A colleague of mine directed me to this article which I've since shared with my students (in the professional development course I teach for student massage therapists) and would now like to share with you. The article claims that "practice makes permanent," rather than the more well known "practice makes perfect." Though the author of the article uses practicing music as his example, he writes, and I would agree, the principles he addresses apply to any skill one wishes to develop and improve on. Though I would highly recommend reading the full article, the following is a short extrapolation of the author's conclusion.

The Author concludes that deliberate practice, rather than mindless repetition, requires focus and mindfulness. It is a process of "hypothesis testing" wherein one "relentlessly seek[s] solutions to clearly defined problems."

Deliberate practice is slow and meticulous. Using my own examples but borrowing heavily on the authors words, let's consider relaxation in terms of deliberate practice. One might recognize that one is holding tension in one's neck on the massage table. First one has to recognize this through body awareness and then, upon recognizing the tension, try to locate it. Be specific: is it at the base of the skull, in the front of the neck, in the shoulders as well? Without moving, try to embody yourself in that part of your body and feel the tension. Then, just as your attention is being placed on that part of your body and your mind is enthralling it to your consciousness, let it go. Didn't work? Why not? What happened? What did it feel like? Did you tense up? Did you hold your breath? Did you notice maybe some of it let go but then it came back again or maybe the tension moved? This is the process of meticulous hypothesis testing. One could simply try to relax again, but then why would one ever get better at relaxing if one wasn't working on the specifics of what was happening? Looking for new ways to improve means "being observant and keenly aware of what [is happening], so that you can tell yourself exactly what went wrong."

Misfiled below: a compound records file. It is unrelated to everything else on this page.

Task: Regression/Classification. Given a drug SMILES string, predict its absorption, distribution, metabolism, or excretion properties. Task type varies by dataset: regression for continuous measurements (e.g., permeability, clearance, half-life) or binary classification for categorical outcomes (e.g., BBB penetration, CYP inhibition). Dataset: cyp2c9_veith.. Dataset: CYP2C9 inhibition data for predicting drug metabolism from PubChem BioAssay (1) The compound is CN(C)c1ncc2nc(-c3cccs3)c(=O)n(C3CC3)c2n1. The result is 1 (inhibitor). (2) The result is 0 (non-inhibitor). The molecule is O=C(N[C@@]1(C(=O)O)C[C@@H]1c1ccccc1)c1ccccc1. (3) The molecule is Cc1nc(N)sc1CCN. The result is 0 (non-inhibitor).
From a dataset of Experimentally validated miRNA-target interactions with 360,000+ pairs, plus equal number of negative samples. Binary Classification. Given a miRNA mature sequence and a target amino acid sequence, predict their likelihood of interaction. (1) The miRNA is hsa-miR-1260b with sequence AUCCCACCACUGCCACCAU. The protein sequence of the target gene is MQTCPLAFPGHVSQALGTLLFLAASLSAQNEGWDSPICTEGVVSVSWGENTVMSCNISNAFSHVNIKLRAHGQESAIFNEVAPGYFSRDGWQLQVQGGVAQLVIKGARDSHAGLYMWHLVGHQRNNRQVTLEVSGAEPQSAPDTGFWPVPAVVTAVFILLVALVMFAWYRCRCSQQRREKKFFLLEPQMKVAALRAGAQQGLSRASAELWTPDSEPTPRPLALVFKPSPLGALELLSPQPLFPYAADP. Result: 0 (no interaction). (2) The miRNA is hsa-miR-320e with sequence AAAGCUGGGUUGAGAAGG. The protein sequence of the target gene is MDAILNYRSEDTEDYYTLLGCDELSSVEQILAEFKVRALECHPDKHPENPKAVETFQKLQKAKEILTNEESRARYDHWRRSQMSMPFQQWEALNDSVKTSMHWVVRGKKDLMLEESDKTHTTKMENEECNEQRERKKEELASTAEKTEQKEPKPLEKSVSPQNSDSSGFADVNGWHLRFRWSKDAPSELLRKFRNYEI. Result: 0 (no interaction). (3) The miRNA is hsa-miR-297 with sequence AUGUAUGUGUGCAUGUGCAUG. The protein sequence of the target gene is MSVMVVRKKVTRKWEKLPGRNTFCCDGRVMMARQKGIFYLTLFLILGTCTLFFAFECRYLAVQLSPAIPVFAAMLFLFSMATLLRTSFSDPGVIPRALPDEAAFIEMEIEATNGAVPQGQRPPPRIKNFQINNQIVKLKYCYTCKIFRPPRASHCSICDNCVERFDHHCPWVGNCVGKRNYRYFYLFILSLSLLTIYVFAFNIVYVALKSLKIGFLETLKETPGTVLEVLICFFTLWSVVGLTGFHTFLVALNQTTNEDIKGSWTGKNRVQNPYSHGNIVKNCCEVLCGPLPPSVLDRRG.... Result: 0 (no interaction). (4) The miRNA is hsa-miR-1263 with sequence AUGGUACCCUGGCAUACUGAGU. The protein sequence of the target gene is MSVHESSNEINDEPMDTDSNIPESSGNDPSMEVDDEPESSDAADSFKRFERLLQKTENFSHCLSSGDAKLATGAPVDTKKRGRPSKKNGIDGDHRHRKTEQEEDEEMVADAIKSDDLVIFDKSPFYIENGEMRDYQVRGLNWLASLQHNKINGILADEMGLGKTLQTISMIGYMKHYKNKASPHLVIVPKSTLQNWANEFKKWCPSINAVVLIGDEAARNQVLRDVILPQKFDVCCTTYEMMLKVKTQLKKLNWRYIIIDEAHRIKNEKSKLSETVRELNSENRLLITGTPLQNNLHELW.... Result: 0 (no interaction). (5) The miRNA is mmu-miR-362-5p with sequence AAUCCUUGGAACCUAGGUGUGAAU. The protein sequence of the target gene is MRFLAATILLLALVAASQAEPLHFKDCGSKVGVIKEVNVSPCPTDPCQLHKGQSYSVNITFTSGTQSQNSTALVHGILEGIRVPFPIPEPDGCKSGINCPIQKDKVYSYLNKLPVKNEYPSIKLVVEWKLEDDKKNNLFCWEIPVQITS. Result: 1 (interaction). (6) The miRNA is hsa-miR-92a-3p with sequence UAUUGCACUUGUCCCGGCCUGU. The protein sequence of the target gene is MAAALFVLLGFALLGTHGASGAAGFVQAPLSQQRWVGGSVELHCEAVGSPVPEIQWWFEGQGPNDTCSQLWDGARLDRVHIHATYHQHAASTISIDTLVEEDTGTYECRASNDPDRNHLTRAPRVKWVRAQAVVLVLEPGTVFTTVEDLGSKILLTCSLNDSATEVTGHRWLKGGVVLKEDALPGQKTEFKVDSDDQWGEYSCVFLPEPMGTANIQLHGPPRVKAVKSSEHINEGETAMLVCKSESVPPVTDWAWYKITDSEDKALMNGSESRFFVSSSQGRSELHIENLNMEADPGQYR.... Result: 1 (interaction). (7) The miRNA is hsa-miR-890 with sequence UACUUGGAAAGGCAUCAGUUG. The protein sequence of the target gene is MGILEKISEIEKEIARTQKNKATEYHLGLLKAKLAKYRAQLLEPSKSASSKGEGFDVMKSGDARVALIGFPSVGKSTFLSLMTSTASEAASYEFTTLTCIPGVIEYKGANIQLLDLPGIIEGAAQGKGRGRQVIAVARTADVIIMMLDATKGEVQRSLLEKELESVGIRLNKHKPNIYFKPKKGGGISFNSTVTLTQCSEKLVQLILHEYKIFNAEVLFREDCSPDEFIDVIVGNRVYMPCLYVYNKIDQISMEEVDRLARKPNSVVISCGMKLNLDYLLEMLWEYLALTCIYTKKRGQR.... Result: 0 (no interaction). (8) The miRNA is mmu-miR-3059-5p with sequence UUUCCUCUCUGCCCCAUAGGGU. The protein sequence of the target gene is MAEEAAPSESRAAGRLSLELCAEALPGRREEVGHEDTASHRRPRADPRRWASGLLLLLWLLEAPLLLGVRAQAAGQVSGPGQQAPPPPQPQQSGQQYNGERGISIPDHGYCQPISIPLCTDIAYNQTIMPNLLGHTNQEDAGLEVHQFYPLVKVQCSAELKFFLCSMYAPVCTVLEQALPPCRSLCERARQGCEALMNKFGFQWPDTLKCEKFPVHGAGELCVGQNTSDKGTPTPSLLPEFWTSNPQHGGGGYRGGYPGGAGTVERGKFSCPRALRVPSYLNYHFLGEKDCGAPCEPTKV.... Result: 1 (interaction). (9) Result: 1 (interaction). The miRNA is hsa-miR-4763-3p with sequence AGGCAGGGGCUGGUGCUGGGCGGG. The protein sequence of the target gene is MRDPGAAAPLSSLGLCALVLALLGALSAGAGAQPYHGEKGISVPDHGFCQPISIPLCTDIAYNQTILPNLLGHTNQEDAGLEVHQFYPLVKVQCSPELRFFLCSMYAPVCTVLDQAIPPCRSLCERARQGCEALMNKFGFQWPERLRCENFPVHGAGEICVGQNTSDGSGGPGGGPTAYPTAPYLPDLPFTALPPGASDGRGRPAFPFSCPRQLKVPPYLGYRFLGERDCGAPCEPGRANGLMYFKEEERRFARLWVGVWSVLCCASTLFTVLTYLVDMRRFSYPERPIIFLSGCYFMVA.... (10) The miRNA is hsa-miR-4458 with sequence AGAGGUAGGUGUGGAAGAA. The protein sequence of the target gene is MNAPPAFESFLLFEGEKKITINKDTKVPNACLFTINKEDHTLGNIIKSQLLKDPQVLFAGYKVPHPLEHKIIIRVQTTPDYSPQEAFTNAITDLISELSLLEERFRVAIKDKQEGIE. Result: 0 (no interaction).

Letting go of tension, controlling tension, directing mental and physical effort internally, requires practice of a deliberate sort. The kind of results I am imagining are not mind blowing either. Consider practicing body awareness with the goal of simply being a little less tense. I am not suggesting one adopts the project of controlling the beating of one's heart or internal body temperature (like some who are very accomplished at biofeedback can). I am merely suggesting that deliberate practice might help with the very modest project of relaxing by actively letting go.

I know it can be hard to relax on the table, but the amount of work I am suggesting one does puts one's mind on the table, in one's body and it's fun. I find it incredibly meditative and insightful when I come across a problem, an area of tension or a part of my body that I have trouble connecting to. These little discoveries lead me into a fascinating process of concentration and internal analysis.

I hope this description and the article linked above serve you and perhaps encourage you to get more out of your practice.

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